CDC finds some Americans are still drinking and gargling bleach — here’s what you need to know
The Centers for Disease Control and Prevention has revealed major “gaps in knowledge” in regard to safely disinfecting one’s home during the COVID-19 pandemic, according to a Friday report by the government health organization.
The Morbidity and Mortality Report came after news that poison control centers have received increased calls regarding exposure to bleach and other cleaning products during the coronavirus. To learn more, the CDC conducted an online survey of more than 500 adults over the age of 18. While the group seemed informed on topics like hand-washing and how to use personal protective gear, many were unsure about how to correctly use disinfects — and revealed partaking in dangerous practices.
Specifically, the CDC found that 39 percent of the survey respondents had “engag[ed] in at least one high-risk practice not recommended by the CDC for prevention of SARS-CoV-2.” Among them, 19 percent had used bleach on food items, 18 percent had used household cleaning products on the hands or skin, 10 percent had “misted their body” with a cleaning or disinfectant spray, six percent inhaled vapor from household cleaners and four percent had either ingested or gargled “bleach solutions, soapy water and other cleaning ... solutions.”
More than a quarter of the respondents reported experiencing “adverse health effects,” which included irritation of the nose, sinus, skin or eyes, dizziness, lightheadedness, headache, upset stomach/nausea or breathing problems. The United States Environmental Protection Agency has released a list of approved disinfectants to use against SARS-CoV-2, the virus that causes COVID-19.
Here’s what you need to know about safe household product usage.
Related Video: US Poison Control Centre Calls More Than Double
Gargling bleach or using it on the skin is extremely dangerous
One of the biggest gaps in knowledge, based on the survey, seemed to be whether or not it’s safe to use bleach and other cleaning products on food or ingest. Drinking bleach — which a Virginia poison control center discouraged earlier this year — can cause a range of symptoms from dizziness and burning pain to difficulty breathing and fluid in the lungs. The CDC notes that using bleach in the aforementioned ways can be extremely deadly. “These practices pose a risk of severe tissue damage and corrosive injury and should be strictly avoided,” the report reads.
Similarly, bleach should not be used to disinfect food items
Another major confusion seemed to be over whether it’s necessary to clean food products, such as fruits and vegetables, with bleach. In an earlier interview, Yahoo Life Medical Contributor Dr. Kavita Patel clarified. “There have been no recorded transmissions in the world of food to human transmission but the best way to think about groceries is really about the packaging on the outside — boxes, etc,” said Patel. “Again this is very unlikely to be the source of transmission but if people want to be cautious, they can either leave packages alone for at least 24 hours and then open or wipe down or open and then discard the external packaging and of course wash your hands all along and clean any countertops or tables.”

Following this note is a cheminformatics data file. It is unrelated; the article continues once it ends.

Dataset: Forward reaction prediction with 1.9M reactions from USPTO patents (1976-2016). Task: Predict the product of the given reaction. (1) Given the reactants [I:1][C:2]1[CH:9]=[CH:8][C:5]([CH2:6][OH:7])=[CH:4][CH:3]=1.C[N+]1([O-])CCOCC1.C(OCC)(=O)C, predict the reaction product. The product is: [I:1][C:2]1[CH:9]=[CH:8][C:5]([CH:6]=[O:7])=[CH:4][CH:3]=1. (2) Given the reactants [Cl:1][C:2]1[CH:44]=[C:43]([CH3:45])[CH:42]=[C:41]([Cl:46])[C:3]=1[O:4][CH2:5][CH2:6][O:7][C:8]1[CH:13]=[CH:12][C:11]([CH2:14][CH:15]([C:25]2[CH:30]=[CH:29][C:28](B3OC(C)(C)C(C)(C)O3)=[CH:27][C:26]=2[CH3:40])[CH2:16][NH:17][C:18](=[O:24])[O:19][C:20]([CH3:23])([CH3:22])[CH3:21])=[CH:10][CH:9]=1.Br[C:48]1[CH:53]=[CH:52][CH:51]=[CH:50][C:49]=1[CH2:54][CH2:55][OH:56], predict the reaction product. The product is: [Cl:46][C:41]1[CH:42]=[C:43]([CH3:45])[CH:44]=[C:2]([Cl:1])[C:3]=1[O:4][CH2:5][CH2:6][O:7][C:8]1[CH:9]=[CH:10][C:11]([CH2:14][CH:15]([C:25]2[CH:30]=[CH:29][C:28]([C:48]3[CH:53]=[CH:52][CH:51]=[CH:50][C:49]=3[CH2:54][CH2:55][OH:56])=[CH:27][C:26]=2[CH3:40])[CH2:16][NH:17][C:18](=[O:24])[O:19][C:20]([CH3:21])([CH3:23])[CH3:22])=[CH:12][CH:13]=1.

Bleach should only be diluted with room temperature water
Just over half of the respondents in the study were aware that bleach should not be mixed with ammonia, or that diluting it needs to be done with room temperature water. The CDC notes that failing to follow those two important guidelines can lead to adverse health effects. “Mixing of bleach solutions with vinegar or ammonia, as well as the application of heat, can generate chlorine and chloramine gases that might result in severe lung tissue damage when inhaled.”
According to the CDC, unexpired diluted bleach can effectively kill the coronavirus. To correctly dilute it, the organization recommends mixing 1/3 cup bleach per gallon of room temperature water, or 4 teaspoons bleach per quart of room temperature water. It also recommends using disposable gloves when working with the disinfectant to protect the skin.
Keeping cleaning products away from kids and pets is important
The CDC notes that not all of the respondents were aware of the need to store cleaning supplies out of reach of both kids and pets, and that this includes hand sanitizer. Poison centers received tens of thousands of calls for children who were exposed to hand sanitizer from 2011-2014. The exposure can cause alcohol poisoning, causing not only nausea and vomiting but a slowed heart rate.
The coronavirus is unlikely to spread through surfaces
It’s important to note that the main way the virus seems to spread, as the CDC noted in an earlier report, is through person-to-person contact. As of now, “no evidence” of the virus spreading from a surface has been documented. This means that while disinfecting is important — especially when living with someone who is sick with COVID-19 — keeping a six-foot distance and washing hands frequently is the gold standard in terms of prevention.
That doesn’t mean disinfecting should be avoided. According to the most recent evidence, the CDC says “SARS-CoV-2 may remain viable for hours to days on surfaces made from a variety of materials.” As a result, “Cleaning of visibly dirty surfaces followed by disinfection is a best practice measure for prevention of COVID-19 and other viral respiratory illnesses in households and community settings.”
For the latest coronavirus news and updates, follow along at https://news.yahoo.com/coronavirus. According to experts, people over 60 and those who are immunocompromised continue to be the most at risk. If you have questions, please reference the CDC’s and WHO’s resource guides.
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